In a world of exponentially increasing business tempo, C-suite leaders need clear, simple, and workable concepts that they can use immediately. When it comes to appropriate ways of providing leadership to their organizations, the best perspectives that the C-suite executives need come not from consultants, glossy marketing brochures, or politicians, but from the very people they are tasked with leading. Implementing and valuing internal employee perspectives produces outcomes that are beneficial for patients and the business.
LEADING IS A PRIVILEGE, NOT A RIGHT
Leaders in almost any profession tend to go astray, especially at the senior level, when they come to believe that they are owed respect, a promotion, and/or deferential treatment because of their years of service and/or their professional title. Thinking of leadership as a privilege creates a character of service, humility, passion, and persistence that is necessary to enable great teams and organizations. Great leaders always think about what it is that they can do for the organization, its team(s), and its patients versus what the organization et al can do for them.
When a healthcare business places the patient first, without thought to the employees, there may be no employee there the next time to serve those patients. That said, employees need effective communication and teaching at all levels. That teaching and communication should be more than the routine transmission of existing concepts, facts, and methodologies. True teaching as it applies to leadership is meant to challenge employees to obtain a true grasp and understanding of the material and how they will use it to meet the goals of the business. Great teaching should prepare others to use today’s knowledge to meet the challenges of an unknown future. Teaching should also incorporate ethics and a call to action as to how the organizations can affectively function for the good of the patients, employees, and other stakeholders.
DEVELOP A STRATEGY
Too often, business strategy tends to focus on the “way” as oppose to the “ways” to effectively meet goals. This is a vitally important differentiation that military strategy and education approaches both generally embrace. Military strategy is formed around the concept of a commander’s Intent. Commander’s intent helps military units envision how the commander views the purpose of the mission and what success looks like at the end of the mission. Likewise, business strategy must embrace the concept of maximizing the use of individual decision-making paired with individual initiative to reach a common, unified goal. Strategy is all about achieving the outcome, not dictating precisely how the outcome will be achieved. Great teachers and leaders find multiple avenues to reach a commonly understood objective.
Ask your employees if they would recommend you, anonymously. This question is simple, and responses will be telling. Leaders who are recommended by their organization’s members tend to be those who produce the best results. C-suite leaders must remember to look inside their own organizations in order to ascertain the value they hold.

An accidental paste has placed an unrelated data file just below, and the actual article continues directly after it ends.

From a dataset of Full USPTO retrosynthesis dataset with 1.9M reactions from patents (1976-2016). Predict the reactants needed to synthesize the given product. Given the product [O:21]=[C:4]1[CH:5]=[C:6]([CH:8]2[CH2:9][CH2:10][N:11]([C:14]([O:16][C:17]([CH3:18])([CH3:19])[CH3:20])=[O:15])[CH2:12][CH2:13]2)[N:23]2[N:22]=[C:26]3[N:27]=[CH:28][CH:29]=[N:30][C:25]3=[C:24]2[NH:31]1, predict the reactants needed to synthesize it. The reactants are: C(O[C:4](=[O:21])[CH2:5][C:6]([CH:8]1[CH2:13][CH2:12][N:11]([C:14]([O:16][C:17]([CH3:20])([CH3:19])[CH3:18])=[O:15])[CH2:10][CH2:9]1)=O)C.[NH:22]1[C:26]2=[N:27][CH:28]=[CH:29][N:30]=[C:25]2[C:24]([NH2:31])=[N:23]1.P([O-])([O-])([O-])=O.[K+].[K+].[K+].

Chad Storlie is an adjunct professor of marketing at the University of Minnesota and a widely published author on business, leadership, military, and higher-education. A retired United States Army special forces officer, he can be followed on Twitter @CombatToCorp and LinkedIn. He may be reached via email at firstname.lastname@example.org
A 2014 report by Harvard Business Review that surveyed several dozen senior consultants identified seven skills that executives in the C-suite should possess in order to thrive in their leadership positions.1
The traits that companies most wanted their C-suite staff to hold include leadership, strategic thinking and execution, technical and technology skills, team- and relationship-building, communication and presentation, change-management, and integrity. For the survey, executive-search consultants were asked how the most highly prized C-level skills have changed over time and what further change they foresee. What follows is material excerpted from the report:1
One consultant described the search for a chief information officer in these terms: “Whereas technical expertise was previously paramount, these competencies [being sought today] are more about leadership skills than technical ones.” Ethical leadership was also mentioned. The ability to think strategically, often on a global basis, was also frequently cited. One consultant stressed the ability to “set the strategic direction” for the organization. The third most frequently cited requirement was technical skills. “A C-level executive needs to understand how technology is impacting their organization and how to exploit technology,” one respondent said.
Many consultants also emphasized team-related skills. One respondent said that today’s executive must be “more interested and skilled in developing his/her team, less self-oriented.”
Consultants also noted rising demand for executives who are “change drivers” who are able to “lead a transformation/change agenda” and be capable of “driving transformational change.”
Another common theme was the demise of the “star culture,” ie, being a team player and working well with others. One consultant offered this quote: “Recently I was called to find the new [chief executive officer (CEO] of a local branch of an international company. The former CEO was fired because his management team decided he was too bossy and did not allow them opportunities for growth. They brought these concerns to the top level of the company, and the decision was to replace him.”
1. Groysberg B. The seven skills you need to thrive in the c-suite. Harvard Business Review. 2014. Accessed online: https://hbr.org/2014/03/the-seven-skills-you-need-to-thrive-in-the-c-suite